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Film Study: The Case for Dillon Brooks

The Grizzlies are not a controversial franchise. They play in an uncontroversial arena, wear aesthetically pleasing jerseys, and are universally appreciated for their hard-nosed history. Basketball writers around the globe sing the praises of Taylor Jenkins, avid watchers celebrate the under-the-radar selections of Desmond Bane and Xavier Tillman–Ja Morant highlight tapes have even captured the imagination of NBA casuals. However, ask any Memphian to point you the way of the team’s most polemic player, and they’ll all guide you in the same direction: Dillon Brooks.

A four year man out of Oregon, there’s a common retort against Brooks. He’s playing way above his role, it goes. He’s the only one that thinks he’s going to make any of his shots–and he misses all of them anyways. To be fair, this opinion has some statistical merit. Brooks is shooting 37.7% from the field and a measly 29.4% from three, both career lows. His shot selection could also be chalked up to a measure of irrational confidence, and for a player who’s as score-first as Brooks is, you’d like him to get to the free throw line with more consistency. Brooks averages a meager 2.2 free throw attempts per game–only two shooting guards average more points while shooting less free throws (Jordan Clarkson and Buddy Hield).

However, this argument ignores a crucial part of Brooks’ appeal–fit. Simply put, Brooks fulfills a role on the Grizzlies that nobody else can: a legitimate threat to score off the dribble from all three levels. Though his shot selection can get a little out of hand, it’s worth noting that the Oregon product makes shots that seem impossible, rather than merely attempting them. There are few Grizzlies who possess the confidence to bowl over their opposition, only to immediately attempt to float up a shot over one of the league’s premier shot blockers:  

In a league where so much of a team’s synergy is based around fit with star players, Brooks also fills a niche of chemistry alongside Ja Morant. Though he can’t be used as a partner in the pick-and-roll, Brooks has learned how to create for himself in subtler ways, weaponizing Morant’s gravity to open up looks in unique fashion. Brooks sniffs out exactly what’s going to happen the second De’Andre Bembry falls behind Morant on this possession–he’s calling for the ball in the corner before Desmond Bane even gets his fingertips on the ball.

Morant has also developed unparalleled chemistry with Brooks, targeting him more directly in half court sets. Watch the communication between the two of them that makes this awesome skip pass possible.

This isn’t something that Morant has been able to develop across the board. Xavier Tillman similarly calls for the ball for an open corner three on this possession, but Morant either misses X completely, or doesn’t trust his ability to knock down the shot from deep.

However, Brooks doesn’t just bring basketball savvy through his connection with Morant. He’s also grown into a leader by leveraging his experience. In his fourth season, Brooks is somehow the team’s second most experienced wing player, and has been a member of the organization longer than anyone on the roster. On a squad as young as the Grizzlies, those extra reps can be extremely important. For example, in a game like Monday’s loss to the Toronto Raptors, Memphis’ young guns were unable to respond to the sheer intensity of the Raptors’ fourth quarter run. Having been around the block, Brooks was a rare bright spot for Memphis down the stretch, scoring nearly a third of the Grizzlies’ fourth quarter points. It’s definitely not a coincidence that he finished as one of three Grizzlies with a positive +/-.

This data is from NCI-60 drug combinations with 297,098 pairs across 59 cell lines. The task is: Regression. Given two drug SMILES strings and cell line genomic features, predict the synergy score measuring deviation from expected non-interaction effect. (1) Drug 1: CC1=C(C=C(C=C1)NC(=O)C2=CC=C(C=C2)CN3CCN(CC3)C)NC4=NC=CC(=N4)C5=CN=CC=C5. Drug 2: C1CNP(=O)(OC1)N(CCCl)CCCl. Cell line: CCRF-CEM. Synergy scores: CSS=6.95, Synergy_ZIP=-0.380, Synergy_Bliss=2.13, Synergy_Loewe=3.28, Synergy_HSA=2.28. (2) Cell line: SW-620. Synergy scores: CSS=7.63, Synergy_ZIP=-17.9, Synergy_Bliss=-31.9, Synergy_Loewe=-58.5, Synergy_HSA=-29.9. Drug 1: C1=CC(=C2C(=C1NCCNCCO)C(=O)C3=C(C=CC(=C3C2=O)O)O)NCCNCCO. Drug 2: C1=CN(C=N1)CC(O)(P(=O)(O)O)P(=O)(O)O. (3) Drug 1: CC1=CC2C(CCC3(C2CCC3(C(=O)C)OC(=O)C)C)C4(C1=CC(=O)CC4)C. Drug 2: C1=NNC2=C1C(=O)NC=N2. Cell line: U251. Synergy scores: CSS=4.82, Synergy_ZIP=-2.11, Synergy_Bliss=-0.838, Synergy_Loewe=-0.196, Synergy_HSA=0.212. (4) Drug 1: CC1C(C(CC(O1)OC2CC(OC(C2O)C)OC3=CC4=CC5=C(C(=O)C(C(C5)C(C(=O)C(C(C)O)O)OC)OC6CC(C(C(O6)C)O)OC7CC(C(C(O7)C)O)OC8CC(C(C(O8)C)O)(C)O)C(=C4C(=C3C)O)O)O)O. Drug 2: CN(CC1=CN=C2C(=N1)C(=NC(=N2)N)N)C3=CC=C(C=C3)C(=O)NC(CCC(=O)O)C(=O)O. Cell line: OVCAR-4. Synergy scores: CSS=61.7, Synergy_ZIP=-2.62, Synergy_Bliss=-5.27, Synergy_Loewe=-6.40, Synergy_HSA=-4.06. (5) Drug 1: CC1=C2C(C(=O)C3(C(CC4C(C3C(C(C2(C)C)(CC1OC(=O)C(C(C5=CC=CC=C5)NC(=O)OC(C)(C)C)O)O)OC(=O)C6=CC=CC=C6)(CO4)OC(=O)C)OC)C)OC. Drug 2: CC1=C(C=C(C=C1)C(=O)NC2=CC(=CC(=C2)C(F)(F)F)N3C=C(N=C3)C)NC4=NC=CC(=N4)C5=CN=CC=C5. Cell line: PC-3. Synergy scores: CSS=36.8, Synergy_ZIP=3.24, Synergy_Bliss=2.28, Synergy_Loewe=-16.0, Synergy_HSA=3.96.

Finally, Brooks is a model spokesman for the Grizzlies ‘Grit and Grind’ motto–he plays with an undeniable heart to his game. Brooks is one of the team’s most fiery perimeter defenders, and he’s improved even more this year, posting a career high in steals and blocks, all while cutting down on fouls by nearly one per game. That hustle translates to the offensive side of the ball, where Brooks is able to consistently hustle his way into several good looks per game. Though hustle stats are difficult to quantify, Brooks’ profile still manages to provide a window into his effort. A fighter if there ever was one, he regularly puts his body in harm’s way, leading the team in deflections and ranking third among all shooting guards in offensive rebounds.

In short, Dillon Brooks is a unique antidote to some of Memphis’ deepest problems. For the second straight game, the Grizzlies offense has sputtered in the clutch, leading to multiple blown leads in the waning minutes of winning basketball games. Whether or not you like the way he does it, Brooks is one of the few players on this team that can reliably create looks for himself in crunch time. Couple that with his experience and coordination with Morant, and it’s easy to see his appeal from a coach’s perspective. Though Brooks has yet to achieve the level of consistency he’d like, his 22 point outing against Toronto is a step in the right direction. Given that he dropped another 20+ point performance the last time he played the Charlotte Hornets, expect Brooks to begin firing on all cylinders once more for the foreseeable future.

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